## Why lone pairs occupy equatorial plane

(Polar molecules, Non-polar molecules, etc.)

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Joined: Fri Sep 29, 2017 7:07 am

### Why lone pairs occupy equatorial plane

Can someone explain why lone pairs occupy the equatorial plane as opposed to the axial plane? I read the section in the textbook about it, it was talking about achieving lowest energy and the experimental lengths of the bonds in the axial and equatorial plane in a PCL5 molecule, but I just don't conceptually understand this. If someone could put it into simpler terms that'd be awesome, thanks1

Melissa Per 2J
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Joined: Fri Sep 29, 2017 7:04 am

### Re: Why lone pairs occupy equatorial plane

If we look at the bond angles of a trigonal bipyramidal structure, the atoms in the axial plane have a 90 degree bond angle with the three atoms in the equatorial plane. And these atoms in the equatorial plane have a 120 degree bond angle with each other. It is better for the lone pair to be in the equatorial plane because it will have only two 90 degree repulsions from the atoms in the axial plane. Whereas if the lone pair were in the axial plane, it would have three 90 degree repulsions with the atoms in the equatorial plane. I know the angles are going to be a little different because lone pairs have a stronger repulsion... This is how it was explained to me.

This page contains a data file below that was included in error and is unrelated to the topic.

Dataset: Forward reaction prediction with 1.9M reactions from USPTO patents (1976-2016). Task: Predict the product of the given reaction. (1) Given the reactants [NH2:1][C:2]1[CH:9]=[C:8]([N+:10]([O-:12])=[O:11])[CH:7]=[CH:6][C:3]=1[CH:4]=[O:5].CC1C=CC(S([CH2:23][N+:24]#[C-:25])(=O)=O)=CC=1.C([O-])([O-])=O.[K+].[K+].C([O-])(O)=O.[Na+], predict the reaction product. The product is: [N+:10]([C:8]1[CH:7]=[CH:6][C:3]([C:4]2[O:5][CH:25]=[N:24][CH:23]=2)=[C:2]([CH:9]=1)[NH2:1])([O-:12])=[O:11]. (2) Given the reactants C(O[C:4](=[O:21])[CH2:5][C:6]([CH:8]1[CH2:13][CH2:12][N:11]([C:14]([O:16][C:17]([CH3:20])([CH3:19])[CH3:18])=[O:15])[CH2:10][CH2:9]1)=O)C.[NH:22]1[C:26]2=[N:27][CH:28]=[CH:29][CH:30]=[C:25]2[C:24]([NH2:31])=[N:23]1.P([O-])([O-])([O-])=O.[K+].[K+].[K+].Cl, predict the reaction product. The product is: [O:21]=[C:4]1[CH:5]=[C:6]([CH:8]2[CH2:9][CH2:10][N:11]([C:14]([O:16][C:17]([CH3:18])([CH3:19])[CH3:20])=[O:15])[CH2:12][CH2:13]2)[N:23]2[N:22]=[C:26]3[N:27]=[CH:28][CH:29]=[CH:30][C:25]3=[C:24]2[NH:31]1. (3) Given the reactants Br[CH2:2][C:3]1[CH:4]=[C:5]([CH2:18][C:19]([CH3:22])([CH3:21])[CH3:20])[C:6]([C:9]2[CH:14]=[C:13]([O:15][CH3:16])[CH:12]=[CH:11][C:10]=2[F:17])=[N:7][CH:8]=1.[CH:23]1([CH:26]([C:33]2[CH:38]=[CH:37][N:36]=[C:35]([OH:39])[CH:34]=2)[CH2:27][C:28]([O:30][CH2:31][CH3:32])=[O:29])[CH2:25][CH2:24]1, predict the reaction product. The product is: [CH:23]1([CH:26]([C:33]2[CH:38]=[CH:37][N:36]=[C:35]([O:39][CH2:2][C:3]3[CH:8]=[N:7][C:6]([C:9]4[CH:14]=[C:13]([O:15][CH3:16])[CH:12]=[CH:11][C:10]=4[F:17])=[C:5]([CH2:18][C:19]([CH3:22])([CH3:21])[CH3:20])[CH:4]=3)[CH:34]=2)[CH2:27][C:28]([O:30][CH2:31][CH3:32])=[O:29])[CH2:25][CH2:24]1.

miznaakbar
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### Re: Why lone pairs occupy equatorial plane

From what I understand, the explanation above is correct because, in simpler terms, the lone pairs want to be as far away from other regions of electron density as possible since it is more energetically favorable. If the lone pair is on the axial plane, it will be 90 degrees away from 3 regions of electron density; if it is on the equatorial plane, it will be 90 degrees away from just 2 regions of electron density.